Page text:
The BS2 is advertised to have a current drain of less than
50µamps in sleep mode, and experience has shown that current
production units are running a best sleep current of around 30
µamps. However, there is a subtle bug in the BS2 memory
circuits, which can result in a sleep current of as much as 350
microamps. It depends on exactly where in memory the SLEEP
instruction is encountered by the interpreter. The SLEEP instruction
has to fall at a "good" position in the eeprom or else the sleep
current drain will be greater than 300 microamps instead of less than
50 microamps. If you just let it fall where it may, you have
something like a 50-50 chance for it to fall in a good position. In
some applications, such as remote data logging, the system can spend
a great proportion of its time in sleep mode, and the sleep current
is a major factor in the battery life. It is better not to leave that
NOTE (2008): The EEPROM currently used on the most recent Stamp I
looked at had much better performance. At worst the SLEEP current
was 58 microamps instead of 350, and the best SLEEP current was 17
microamps. However, there is still a caveat. This
note applies to all of the Stamps, but to what degree depends on the
interpreter EEPROM that is used on the Stamp module. The
EEPROMs from different manufacturer's have different characteristics,
and through time the manufacturer's make changes as they upgrade their
manufacturing processes, often with no notice or change in part
number. The Stamp uses the EEPROM in an "off-the-books"
manner, by addressing it one bit at a time instead of one byte at a
time, so the SLEEP instruction can leave it active at an address that
is not on a byte boundary. "Off-book" means that the
specifications for quiescent current drain in the data sheets may not
apply. It this issue is of concern for your
application, I suggest that you do the experiments
yourself. This note continues below after my comments about
I had thought to put my one SLEEP instruction near the beginning of my programs, so as to fix its position in the eeprom for once and for all to minimize current. But that didn't work as easily as planned, because each GOSUB instruction adds code at the top, above the program in eeprom. In fact, each GOSUB adds exactly 14 bits at the top of the program. Nevertheless, it is still worthwhile to put the SLEEP instruction in a routine near the top of the program. Then the adjustment only needs to be made when the total number of GOSUBS in the program changes. Here's a skeleton of a program, to demonstrate how the sleep routine fits in near the top, and how the exact position of the SLEEP command is adjusted:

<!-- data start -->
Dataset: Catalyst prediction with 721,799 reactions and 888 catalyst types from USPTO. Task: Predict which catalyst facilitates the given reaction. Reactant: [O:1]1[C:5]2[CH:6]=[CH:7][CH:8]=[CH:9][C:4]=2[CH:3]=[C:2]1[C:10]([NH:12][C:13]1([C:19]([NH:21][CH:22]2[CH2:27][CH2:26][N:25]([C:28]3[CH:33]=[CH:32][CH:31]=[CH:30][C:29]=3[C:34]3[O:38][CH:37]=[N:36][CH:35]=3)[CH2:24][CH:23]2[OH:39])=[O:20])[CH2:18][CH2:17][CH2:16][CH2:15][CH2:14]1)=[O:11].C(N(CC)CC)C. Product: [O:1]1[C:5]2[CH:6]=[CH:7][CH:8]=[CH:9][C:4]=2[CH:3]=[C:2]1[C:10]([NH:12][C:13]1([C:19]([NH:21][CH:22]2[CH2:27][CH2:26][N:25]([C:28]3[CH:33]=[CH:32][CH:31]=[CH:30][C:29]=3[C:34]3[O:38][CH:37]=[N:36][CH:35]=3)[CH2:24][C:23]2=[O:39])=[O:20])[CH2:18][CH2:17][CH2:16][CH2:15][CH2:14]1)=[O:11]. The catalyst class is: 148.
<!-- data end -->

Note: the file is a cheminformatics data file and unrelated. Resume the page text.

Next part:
zb var bit ' bit variable for pre-sleep adjustment
well var byte ' sleep duration
' define other variables/constants/data
goto main0 'skip over the bed time code
bed: ' bed time subroutine
' it goes here to fix it near the top in eeprom
zb=1 ' play with zb to minimize current
' case 0) use zb=15
' case 1) use zb=1
' case 2 & 3) comment it out ' zb=.
' see below for explanation
sleep well ' no driven loads! no floating inputs!
' program goes here
well = 10 ' how long to sleep
' no driven outputs, no floating inputs!
' application dependent
gosub bed ' do it, and return here
' more program
Here's the trick, hardware and thinkware versions:
1) Measure the stamp current during sleep. Try zb=1, zb=15 or comment out the zb= statement. One of these 3 possibilities will result in <50 microamps current. (Assuming no driven loads, floating inputs etc.) If the current is around 300 microamps, try another possibility.
2) Count the number of gosubs in the program, divide by 4 and look at the remainder.
That's it. The above program as it stands has one gosub, so zb=1.
How to count gosubs? Use the ALT-F find "gosub"; ALT-N again and again; keep a mental tally. Don't count remarks of course! The FIND function in the BS2 editor is case sensitive. If you're not sure that all of them are cased the same, you might want to use a more capable text editor to do the count.
As a practical matter, there are installations where it is difficult to measure the sleep current, so counting gosubs is an attractive alternative. I wish the bug would just go away! The above method of counting GOSUBs may not always work. I tried it on some shipments of BS2s and it did not work as expected. But the business of measuring the sleep current, and trying either zb=15. zb=1 or no zb at all was always able to yield the minimum sleep current.
Note that this workaround is effective only if the BS2 has the
Microchip EEPROM. For a short period of time, Parallax was shipping
BS2s with an ATMEL EEPROM, for which the above workaround is not
effective at all. Parallax stopped using the ATMEL parts as soon as
the problem was discovered.
As noted above, the effect depends on the EEPROM, and applies across